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AWS adds Passkeys support, makes 2FA mandatory for root accounts

Amazon Web Services (AWS) is upping its security measures. AWS is launching support for FIDO2 Passkeys as a method for multi-factor authentication (MFA). And as of next month, root users of standalone accounts will be required to use two-factor authentication (2FA)

FIDO2 Passkeys are a relatively new authentication method to log in to your online accounts. Instead of using the traditional username and password combination, Passkeys rely on your device to protect your accounts. In order to sign in, you’ll have to use your mobile phone’s facial recognition, fingerprint sensor or PIN code, or Windows Hello if you’re on a PC.

Passkeys are based on WebAuthn, which is short for Web Authentication. That means two keys are created in order to authenticate a user’s identity: a public key, which is stored on the website where your account is, and a private key, which resides on your device. If both keys match, your identity is verified and you’ll gain access to your online account.

One of the advantages of Passkeys is that they are resistant to phishing and man-in-the-middle attacks. They are also syncable, support multiple devices and operating systems, and provide strong authentication.

Balance between usability and strong security

“As a member company of the FIDO Alliance, we continue to work with FIDO to support the evolution and growth of strong authentication technologies, and are excited to enable this new experience for FIDO technology that provides a good balance between usability and strong security,” Amazon says in a blog post.

The tech company stresses that anyone vulnerable to phishing and social engineering should consider MFA. Migrating to syncable Passkeys should depend on an organization’s uses and requirements. According to Amazon, Passkeys provide “the highest level of security assurance” for customers.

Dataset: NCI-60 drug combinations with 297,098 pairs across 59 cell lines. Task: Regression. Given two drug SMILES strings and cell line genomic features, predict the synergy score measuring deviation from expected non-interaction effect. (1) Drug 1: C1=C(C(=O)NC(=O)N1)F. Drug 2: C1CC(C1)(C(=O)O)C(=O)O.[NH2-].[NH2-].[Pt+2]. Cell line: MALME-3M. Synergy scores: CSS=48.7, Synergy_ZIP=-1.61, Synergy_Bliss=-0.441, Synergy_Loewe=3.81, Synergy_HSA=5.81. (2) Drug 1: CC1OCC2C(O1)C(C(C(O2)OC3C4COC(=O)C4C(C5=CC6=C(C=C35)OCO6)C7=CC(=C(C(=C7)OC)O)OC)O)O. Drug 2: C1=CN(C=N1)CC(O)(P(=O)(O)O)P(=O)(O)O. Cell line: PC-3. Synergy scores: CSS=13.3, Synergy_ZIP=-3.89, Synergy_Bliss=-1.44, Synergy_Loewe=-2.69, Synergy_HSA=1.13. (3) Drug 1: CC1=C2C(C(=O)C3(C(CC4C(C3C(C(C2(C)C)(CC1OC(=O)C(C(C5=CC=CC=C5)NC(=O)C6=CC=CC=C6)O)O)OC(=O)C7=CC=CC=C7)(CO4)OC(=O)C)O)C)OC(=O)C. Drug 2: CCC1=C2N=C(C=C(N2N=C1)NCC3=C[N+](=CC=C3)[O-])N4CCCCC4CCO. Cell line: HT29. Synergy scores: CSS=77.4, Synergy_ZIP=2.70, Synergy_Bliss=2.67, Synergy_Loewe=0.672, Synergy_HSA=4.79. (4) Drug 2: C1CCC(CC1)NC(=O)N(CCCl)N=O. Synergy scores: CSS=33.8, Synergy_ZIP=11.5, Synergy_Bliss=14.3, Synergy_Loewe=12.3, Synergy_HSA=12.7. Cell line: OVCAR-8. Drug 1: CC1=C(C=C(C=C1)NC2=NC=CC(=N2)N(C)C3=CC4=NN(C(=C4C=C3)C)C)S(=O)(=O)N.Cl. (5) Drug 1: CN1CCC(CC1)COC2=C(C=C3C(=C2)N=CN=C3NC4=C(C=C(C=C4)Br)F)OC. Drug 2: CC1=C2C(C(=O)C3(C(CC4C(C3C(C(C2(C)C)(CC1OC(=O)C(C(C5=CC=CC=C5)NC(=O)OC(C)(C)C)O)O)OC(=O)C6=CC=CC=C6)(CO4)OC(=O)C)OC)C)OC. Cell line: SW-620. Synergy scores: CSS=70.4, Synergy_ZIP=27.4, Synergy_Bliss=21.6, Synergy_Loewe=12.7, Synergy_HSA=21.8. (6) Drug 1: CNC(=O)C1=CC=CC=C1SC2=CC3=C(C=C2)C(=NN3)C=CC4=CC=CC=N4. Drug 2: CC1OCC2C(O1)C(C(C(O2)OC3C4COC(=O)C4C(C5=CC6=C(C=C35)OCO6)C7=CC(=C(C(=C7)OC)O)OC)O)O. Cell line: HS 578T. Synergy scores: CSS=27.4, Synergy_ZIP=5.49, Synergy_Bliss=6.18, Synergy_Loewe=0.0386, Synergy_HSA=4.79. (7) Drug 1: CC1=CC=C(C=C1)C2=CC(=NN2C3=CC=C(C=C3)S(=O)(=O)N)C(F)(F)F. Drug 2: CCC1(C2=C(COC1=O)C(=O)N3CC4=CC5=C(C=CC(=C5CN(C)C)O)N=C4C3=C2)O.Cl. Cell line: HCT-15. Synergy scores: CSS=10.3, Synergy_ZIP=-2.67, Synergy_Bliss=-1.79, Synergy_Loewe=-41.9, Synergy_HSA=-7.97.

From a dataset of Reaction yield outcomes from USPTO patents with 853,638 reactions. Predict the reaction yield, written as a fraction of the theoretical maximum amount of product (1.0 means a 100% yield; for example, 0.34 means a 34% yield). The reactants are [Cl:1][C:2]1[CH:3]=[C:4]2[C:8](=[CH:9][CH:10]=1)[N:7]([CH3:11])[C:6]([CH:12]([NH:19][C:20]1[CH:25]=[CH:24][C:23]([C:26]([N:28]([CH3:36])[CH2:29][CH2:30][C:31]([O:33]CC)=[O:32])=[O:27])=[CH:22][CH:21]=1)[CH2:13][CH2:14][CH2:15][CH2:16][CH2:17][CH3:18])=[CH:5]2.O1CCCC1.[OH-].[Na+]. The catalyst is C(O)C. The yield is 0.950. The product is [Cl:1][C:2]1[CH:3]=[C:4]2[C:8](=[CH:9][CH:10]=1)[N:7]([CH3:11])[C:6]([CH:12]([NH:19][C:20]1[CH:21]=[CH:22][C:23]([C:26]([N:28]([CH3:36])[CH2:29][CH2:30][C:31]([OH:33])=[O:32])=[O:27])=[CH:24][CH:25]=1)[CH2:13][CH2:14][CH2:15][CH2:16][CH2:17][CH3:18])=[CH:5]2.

Mandatory MFA usage will start in July with AWS Organizations root users of standalone accounts when signing in to the AWS Management Console. We’re talking about employees with the highest level of access to a company’s AWS account.

This change will start with a small number of customers and gradually increase over the next few months. It does not apply to the root users of member accounts and general users in AWS Organizations. They are, however, encouraged to opt for optimal online security.

The MFA requirement is expected to go into effect for other user categories as well. Details on these plans will be shared later this year. “Meanwhile, we strongly encourage you to adopt some form of MFA anywhere you’re signing in today, and especially phishing-resistant MFA, which we’re excited to enhance with FIDO2 Passkeys,” Amazon concludes.

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